Franco was only one of many nonpatricians who ameliorated their marginal social positions by utilizing the city's opportunities for self-promotion and social. Abdelkader Salza Bari, , no. Jones, "City Women and Their Audiences," p. Another, outstanding for our purposes, was Willaert's student, the organist, composer, and vernacular author Girolamo Parabosco, a Piacentine who arrived in Venice around Like her, too, he came from a bourgeois family. In the humble words he professed to Giovanni Andrea dell'Anguillara:.
Not his birth but his virtue makes a man worthy of honor, Parabosco claims, not rank but merit. He himself is no nobleman, not to say Tuscan — that is, linguistic aristocratic — but a mere citizen from modest Lombardy. Later in the same capitolo he alludes to his eminent position in the city as if only to thank those in Venice more highly placed than he.
Parabosco's was no mean duty. With this prestigious title, Parabosco held a trump card among literary colleagues in the city's populous salons,. The will is an ironic reminder of cinquecento disarticulations between the real and the represented: by contrast with Parabosco's satiric projections of libertinism in the Lettere amorose, Lettere famigliari, and elsewhere see Chap. Bianchini, not surprisingly, is credulous on this score; see, for example, pp.
Probably ducato is a pun "ducat" as well as "duchy". His position placed him conveniently betwixt and between — between professional musicians and literati, between nobles and commoners — a situation that made good capital in Venetian society. Elsewhere Parabosco pressed the view that real nobility came from inner worth and not from birthright.
His letter to Antonio Bargo of 18 November affected shock at Bargo's attempt to ingratiate him with an unworthy acquaintance, at his wanting him "to believe that it is a good thing to revere men who live dishonorably, so long as they come from honorable families. Parabosco answered Bargo in the spirit of familiar vernacular invective that had recently been popularized by Pietro Aretino and followers of his like Anton-francesco Doni.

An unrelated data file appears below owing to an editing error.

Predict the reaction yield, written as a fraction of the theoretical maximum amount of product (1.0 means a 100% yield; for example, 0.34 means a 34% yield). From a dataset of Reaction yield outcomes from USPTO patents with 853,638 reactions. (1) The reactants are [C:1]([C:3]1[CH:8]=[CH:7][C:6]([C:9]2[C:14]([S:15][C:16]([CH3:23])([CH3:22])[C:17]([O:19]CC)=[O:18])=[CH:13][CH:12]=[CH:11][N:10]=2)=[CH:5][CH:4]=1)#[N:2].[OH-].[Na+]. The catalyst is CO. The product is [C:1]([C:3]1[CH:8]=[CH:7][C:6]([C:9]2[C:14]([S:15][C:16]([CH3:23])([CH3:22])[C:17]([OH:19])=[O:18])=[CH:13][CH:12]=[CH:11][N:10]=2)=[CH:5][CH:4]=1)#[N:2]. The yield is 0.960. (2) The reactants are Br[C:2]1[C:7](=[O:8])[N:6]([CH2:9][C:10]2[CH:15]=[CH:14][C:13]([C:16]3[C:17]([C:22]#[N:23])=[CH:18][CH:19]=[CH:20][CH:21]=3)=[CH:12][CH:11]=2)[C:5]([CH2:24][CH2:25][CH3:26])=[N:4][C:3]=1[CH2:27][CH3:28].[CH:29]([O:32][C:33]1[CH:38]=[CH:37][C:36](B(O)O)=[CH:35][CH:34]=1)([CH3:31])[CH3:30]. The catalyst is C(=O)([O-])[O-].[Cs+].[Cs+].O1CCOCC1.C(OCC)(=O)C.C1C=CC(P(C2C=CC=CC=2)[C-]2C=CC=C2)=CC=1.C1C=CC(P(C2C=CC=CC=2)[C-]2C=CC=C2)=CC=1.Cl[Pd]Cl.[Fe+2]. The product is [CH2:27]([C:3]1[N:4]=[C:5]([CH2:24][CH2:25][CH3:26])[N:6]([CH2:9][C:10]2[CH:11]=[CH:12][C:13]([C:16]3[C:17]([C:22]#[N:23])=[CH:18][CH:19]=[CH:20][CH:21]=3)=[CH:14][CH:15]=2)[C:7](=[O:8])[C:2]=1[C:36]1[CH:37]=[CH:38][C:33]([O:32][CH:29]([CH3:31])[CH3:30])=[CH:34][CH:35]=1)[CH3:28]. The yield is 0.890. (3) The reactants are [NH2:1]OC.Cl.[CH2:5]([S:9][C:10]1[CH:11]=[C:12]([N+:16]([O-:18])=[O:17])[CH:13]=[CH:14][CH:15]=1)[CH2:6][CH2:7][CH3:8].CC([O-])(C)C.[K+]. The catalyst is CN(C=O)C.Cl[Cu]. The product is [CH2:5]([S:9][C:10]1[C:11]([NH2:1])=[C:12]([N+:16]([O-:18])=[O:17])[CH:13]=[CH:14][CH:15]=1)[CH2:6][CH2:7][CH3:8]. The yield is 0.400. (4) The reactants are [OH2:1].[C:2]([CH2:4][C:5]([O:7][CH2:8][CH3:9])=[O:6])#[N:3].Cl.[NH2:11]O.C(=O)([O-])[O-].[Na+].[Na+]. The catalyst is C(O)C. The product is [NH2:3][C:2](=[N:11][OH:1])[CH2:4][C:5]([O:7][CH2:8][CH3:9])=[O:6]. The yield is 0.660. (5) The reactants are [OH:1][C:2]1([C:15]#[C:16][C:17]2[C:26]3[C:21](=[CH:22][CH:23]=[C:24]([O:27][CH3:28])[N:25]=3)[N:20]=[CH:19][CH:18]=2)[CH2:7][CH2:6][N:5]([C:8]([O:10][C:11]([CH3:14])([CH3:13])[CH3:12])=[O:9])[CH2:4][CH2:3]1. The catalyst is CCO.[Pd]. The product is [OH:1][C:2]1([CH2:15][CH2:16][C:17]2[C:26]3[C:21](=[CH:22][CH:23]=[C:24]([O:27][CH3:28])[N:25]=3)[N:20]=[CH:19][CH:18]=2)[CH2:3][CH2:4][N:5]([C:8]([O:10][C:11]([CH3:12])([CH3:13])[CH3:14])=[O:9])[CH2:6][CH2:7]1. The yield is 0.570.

In meting out satiric censure in letters, capitoli, and sonetti risposti, Parabosco engaged in complicated strategies of challenge and riposte, wielding his interlocutors' rhetoric to his own ends. Defending his comedies against certain nameless critics in a letter to Count Alessandro Lambertino, for instance, he shot off a battery of rejoinders, the last of which protested that "some benevolence" should be shown him in the city of Venice, since with all his "study, diligence, and labor. Some years earlier, writing the literary theorist Bernardino Daniello along similar. Antonio amico carissimo, io ho ricevuto la vostra de vinisette del passato, nella qual havete vanamente speso una grandissima fatica, volendomi far credere che sia ben fatto portar riverenza a gli huomini, che dishonoratamente vivono ancora che usciti di honorevole famiglia.
Bargo is almost surely the same as Antonio Barges, a Netherlandish maestro di cappella at the Casa Grande of Venice between at least and when he transferred to Treviso and a close friend of Parabosco's teacher Willaert. Richard Nice Cambridge, , pt. Heather Dubrow and Richard Strier Chicago, , pp. Letter dated 5 August Again his protestations were voiced in the language of Venetian panegyric as it was handed down in civic mythology — or a quasi-satiric inflation of it. Apart from his position on the issue of love, he insisted, he "always spoke of the aged with infinite reverence, especially in this sanctified and blessed Venice, today sole defense of Italy and true dwelling of faith, justice, and clemency, in which there are an infinite number [of old people], any one of whom with his prudence could easily govern the Empire of the whole world.
With these paradoxical rhetorical stances, writers like Franco and Parabosco could avail themselves of transgressive possibilities inherent in the diverse literary genres newly stimulated by Venetian print, yet still align themselves with the prevailing power structure. They were at once iconoclasts and panderers. In both roles they seized the chance to shape their own public images, as Franco told her adversary so unequivocally. Doni, the plebeian Florentine son of a scissors maker, represented at its most venal the phenomenon of making capital of the social breach.
After an unsatisfying start as a monk, he fled Florence for the life of a nomadic man of letters, arriving in Piacenza in and in Venice the following year. But I hearten myself with having as much patience to die as they have the stupidity to live. As if to underscore his irreverent manipulation of printed words and the contradictory strategies that the two of them crafted, Doni's letter then made out as if to return Parabosco's laudatory sonnet with a matching risposta.